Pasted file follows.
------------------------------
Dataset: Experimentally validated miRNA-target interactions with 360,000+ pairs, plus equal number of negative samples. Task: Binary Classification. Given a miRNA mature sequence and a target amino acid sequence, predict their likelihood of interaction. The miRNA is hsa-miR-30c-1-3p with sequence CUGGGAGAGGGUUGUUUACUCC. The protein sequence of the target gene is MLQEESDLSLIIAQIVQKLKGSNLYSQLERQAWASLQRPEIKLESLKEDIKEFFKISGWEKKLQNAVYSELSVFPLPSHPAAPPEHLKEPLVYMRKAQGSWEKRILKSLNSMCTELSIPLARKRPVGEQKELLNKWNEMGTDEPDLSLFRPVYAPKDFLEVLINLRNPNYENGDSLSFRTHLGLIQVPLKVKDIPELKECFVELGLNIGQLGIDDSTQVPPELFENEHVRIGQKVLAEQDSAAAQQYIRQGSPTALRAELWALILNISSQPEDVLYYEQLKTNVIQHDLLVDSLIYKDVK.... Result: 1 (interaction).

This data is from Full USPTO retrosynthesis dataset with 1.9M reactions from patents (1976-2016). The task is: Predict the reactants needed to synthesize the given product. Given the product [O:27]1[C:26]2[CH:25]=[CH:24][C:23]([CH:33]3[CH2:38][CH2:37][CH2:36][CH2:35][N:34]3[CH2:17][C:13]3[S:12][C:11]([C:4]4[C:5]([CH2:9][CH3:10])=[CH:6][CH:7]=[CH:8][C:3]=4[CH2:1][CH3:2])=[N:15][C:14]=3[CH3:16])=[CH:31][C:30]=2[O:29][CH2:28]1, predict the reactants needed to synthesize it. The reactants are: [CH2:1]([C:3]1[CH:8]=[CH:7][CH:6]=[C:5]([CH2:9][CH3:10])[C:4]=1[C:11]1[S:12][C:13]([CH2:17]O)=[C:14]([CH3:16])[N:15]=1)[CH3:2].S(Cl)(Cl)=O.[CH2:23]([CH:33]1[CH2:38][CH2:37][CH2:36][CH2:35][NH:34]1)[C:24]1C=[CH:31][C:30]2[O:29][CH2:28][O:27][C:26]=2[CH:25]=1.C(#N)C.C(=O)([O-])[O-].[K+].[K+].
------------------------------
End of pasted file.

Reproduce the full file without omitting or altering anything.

Dataset: Experimentally validated miRNA-target interactions with 360,000+ pairs, plus equal number of negative samples. Task: Binary Classification. Given a miRNA mature sequence and a target amino acid sequence, predict their likelihood of interaction. The miRNA is hsa-miR-30c-1-3p with sequence CUGGGAGAGGGUUGUUUACUCC. The protein sequence of the target gene is MLQEESDLSLIIAQIVQKLKGSNLYSQLERQAWASLQRPEIKLESLKEDIKEFFKISGWEKKLQNAVYSELSVFPLPSHPAAPPEHLKEPLVYMRKAQGSWEKRILKSLNSMCTELSIPLARKRPVGEQKELLNKWNEMGTDEPDLSLFRPVYAPKDFLEVLINLRNPNYENGDSLSFRTHLGLIQVPLKVKDIPELKECFVELGLNIGQLGIDDSTQVPPELFENEHVRIGQKVLAEQDSAAAQQYIRQGSPTALRAELWALILNISSQPEDVLYYEQLKTNVIQHDLLVDSLIYKDVK.... Result: 1 (interaction).

This data is from Full USPTO retrosynthesis dataset with 1.9M reactions from patents (1976-2016). The task is: Predict the reactants needed to synthesize the given product. Given the product [O:27]1[C:26]2[CH:25]=[CH:24][C:23]([CH:33]3[CH2:38][CH2:37][CH2:36][CH2:35][N:34]3[CH2:17][C:13]3[S:12][C:11]([C:4]4[C:5]([CH2:9][CH3:10])=[CH:6][CH:7]=[CH:8][C:3]=4[CH2:1][CH3:2])=[N:15][C:14]=3[CH3:16])=[CH:31][C:30]=2[O:29][CH2:28]1, predict the reactants needed to synthesize it. The reactants are: [CH2:1]([C:3]1[CH:8]=[CH:7][CH:6]=[C:5]([CH2:9][CH3:10])[C:4]=1[C:11]1[S:12][C:13]([CH2:17]O)=[C:14]([CH3:16])[N:15]=1)[CH3:2].S(Cl)(Cl)=O.[CH2:23]([CH:33]1[CH2:38][CH2:37][CH2:36][CH2:35][NH:34]1)[C:24]1C=[CH:31][C:30]2[O:29][CH2:28][O:27][C:26]=2[CH:25]=1.C(#N)C.C(=O)([O-])[O-].[K+].[K+].